Even as a federal judge set a hearing on a challenge to a bankruptcy filing by Detroit, America's famed automotive city, questions are being raised about the fate of several other debt-crushed major US cities.
Washington: Even as a federal judge set a hearing on a challenge to a bankruptcy filing by Detroit, America's famed automotive city, questions are being raised about the fate of several other debt-crushed major US cities.
The federal judge overseeing Detroit's bankruptcy filing would hold a hearing Wednesday to determine whether a lawsuit by retired public employees can block it, according to the New York Times. The judge, Steven Rhodes of US Bankruptcy Court, agreed to the hearing requested by Detroit's emergency manager in response to a Michigan judge's ruling that the city's bankruptcy filing violated the state's Constitution because it could cut city workers' pensions.
The emergency manager, Kevyn D. Orr, had filed a motion asking that the city be protected from litigation as it proceeds with its historic bankruptcy filing, made last week.
At the heart of Detroit's problem is a growing unfunded debt on benefits owed to current and future retirees - some USD 3.5 billion,- which mirrors a circumstance being seen across the US, according to Orr, as cited by Detroit Free Press.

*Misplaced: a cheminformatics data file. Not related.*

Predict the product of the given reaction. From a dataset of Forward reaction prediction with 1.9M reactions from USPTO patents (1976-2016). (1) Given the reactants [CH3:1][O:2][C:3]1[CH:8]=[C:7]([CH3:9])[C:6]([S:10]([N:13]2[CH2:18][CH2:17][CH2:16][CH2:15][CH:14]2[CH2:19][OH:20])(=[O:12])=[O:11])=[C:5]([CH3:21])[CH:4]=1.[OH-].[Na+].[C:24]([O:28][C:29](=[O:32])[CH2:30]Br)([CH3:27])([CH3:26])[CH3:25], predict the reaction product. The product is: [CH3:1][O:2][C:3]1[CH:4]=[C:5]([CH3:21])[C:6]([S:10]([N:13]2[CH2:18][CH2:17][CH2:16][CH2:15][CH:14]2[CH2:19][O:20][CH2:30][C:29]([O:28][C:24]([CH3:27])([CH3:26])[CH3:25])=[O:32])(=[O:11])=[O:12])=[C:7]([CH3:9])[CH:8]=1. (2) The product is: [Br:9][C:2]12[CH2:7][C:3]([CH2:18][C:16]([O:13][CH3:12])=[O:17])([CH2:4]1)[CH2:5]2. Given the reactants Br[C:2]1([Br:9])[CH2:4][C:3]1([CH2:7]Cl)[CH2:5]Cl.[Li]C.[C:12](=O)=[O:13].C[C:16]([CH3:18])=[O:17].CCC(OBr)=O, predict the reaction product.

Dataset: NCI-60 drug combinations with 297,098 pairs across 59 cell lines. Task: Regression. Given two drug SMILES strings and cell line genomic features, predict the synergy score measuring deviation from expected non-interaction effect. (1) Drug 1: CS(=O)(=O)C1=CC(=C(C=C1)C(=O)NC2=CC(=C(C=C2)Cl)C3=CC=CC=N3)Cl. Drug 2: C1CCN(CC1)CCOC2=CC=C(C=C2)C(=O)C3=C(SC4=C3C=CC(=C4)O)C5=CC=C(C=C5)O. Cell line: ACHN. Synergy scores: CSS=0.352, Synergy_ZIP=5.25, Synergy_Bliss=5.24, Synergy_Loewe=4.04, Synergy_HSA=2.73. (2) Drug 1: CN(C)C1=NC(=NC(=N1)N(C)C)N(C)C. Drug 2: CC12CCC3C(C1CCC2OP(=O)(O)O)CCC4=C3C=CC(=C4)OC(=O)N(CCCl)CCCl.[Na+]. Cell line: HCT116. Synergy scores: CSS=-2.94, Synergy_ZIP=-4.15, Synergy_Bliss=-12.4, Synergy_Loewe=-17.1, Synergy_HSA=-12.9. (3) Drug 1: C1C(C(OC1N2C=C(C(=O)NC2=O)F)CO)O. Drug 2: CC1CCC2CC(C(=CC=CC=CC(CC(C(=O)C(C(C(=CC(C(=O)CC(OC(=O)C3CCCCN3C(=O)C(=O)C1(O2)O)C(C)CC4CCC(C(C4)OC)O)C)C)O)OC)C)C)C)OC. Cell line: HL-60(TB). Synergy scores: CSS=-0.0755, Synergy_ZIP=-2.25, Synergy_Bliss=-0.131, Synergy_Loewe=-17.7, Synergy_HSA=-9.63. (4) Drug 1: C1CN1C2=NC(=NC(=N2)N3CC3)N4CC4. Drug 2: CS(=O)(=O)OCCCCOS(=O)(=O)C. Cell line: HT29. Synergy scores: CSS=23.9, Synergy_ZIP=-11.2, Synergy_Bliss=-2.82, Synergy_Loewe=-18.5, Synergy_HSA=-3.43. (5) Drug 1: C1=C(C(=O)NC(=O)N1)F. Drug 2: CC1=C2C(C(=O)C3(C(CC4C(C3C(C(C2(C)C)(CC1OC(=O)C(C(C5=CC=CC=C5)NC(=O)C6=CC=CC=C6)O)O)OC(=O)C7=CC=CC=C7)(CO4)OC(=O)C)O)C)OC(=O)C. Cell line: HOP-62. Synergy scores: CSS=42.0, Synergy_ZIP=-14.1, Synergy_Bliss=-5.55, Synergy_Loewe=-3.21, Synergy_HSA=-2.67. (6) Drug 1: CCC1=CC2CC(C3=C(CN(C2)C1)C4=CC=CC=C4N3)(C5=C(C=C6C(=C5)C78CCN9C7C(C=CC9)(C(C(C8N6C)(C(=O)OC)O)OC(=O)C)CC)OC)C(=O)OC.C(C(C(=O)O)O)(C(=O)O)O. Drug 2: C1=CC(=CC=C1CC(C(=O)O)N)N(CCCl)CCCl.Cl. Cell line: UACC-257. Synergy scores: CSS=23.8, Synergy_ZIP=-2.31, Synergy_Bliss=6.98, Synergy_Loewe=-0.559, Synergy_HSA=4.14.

While many smaller cities have filed for bankruptcy, most notably California's Stockton and San Bernardino in 2012, no other city of Detroit's size appears to be on the cusp of imminent financial collapse, according to Fox News.
However, those bankruptcy filings together have resulted in speculation about whether more are on the horizon.
Other cities now on the radar include Cincinnati, Minneapolis, Portland, Oregon, and Santa Fe, New Mexico-following Moody's saying in April that they and 11 other municipalities were being reviewed for a possible credit downgrade, it said.
The situation is highlighted by a Pew Charitable Trusts Study of 61 major US cities that found they collectively had enough money to cover 74 percent of pension liabilities but only 6 percent of health care liabilities, Fox News said.
The total difference between what the cities owed to retired employees and what was covered equalled USD 217.2 billion, according to the report, "A Widening Gap in Cities," released in January.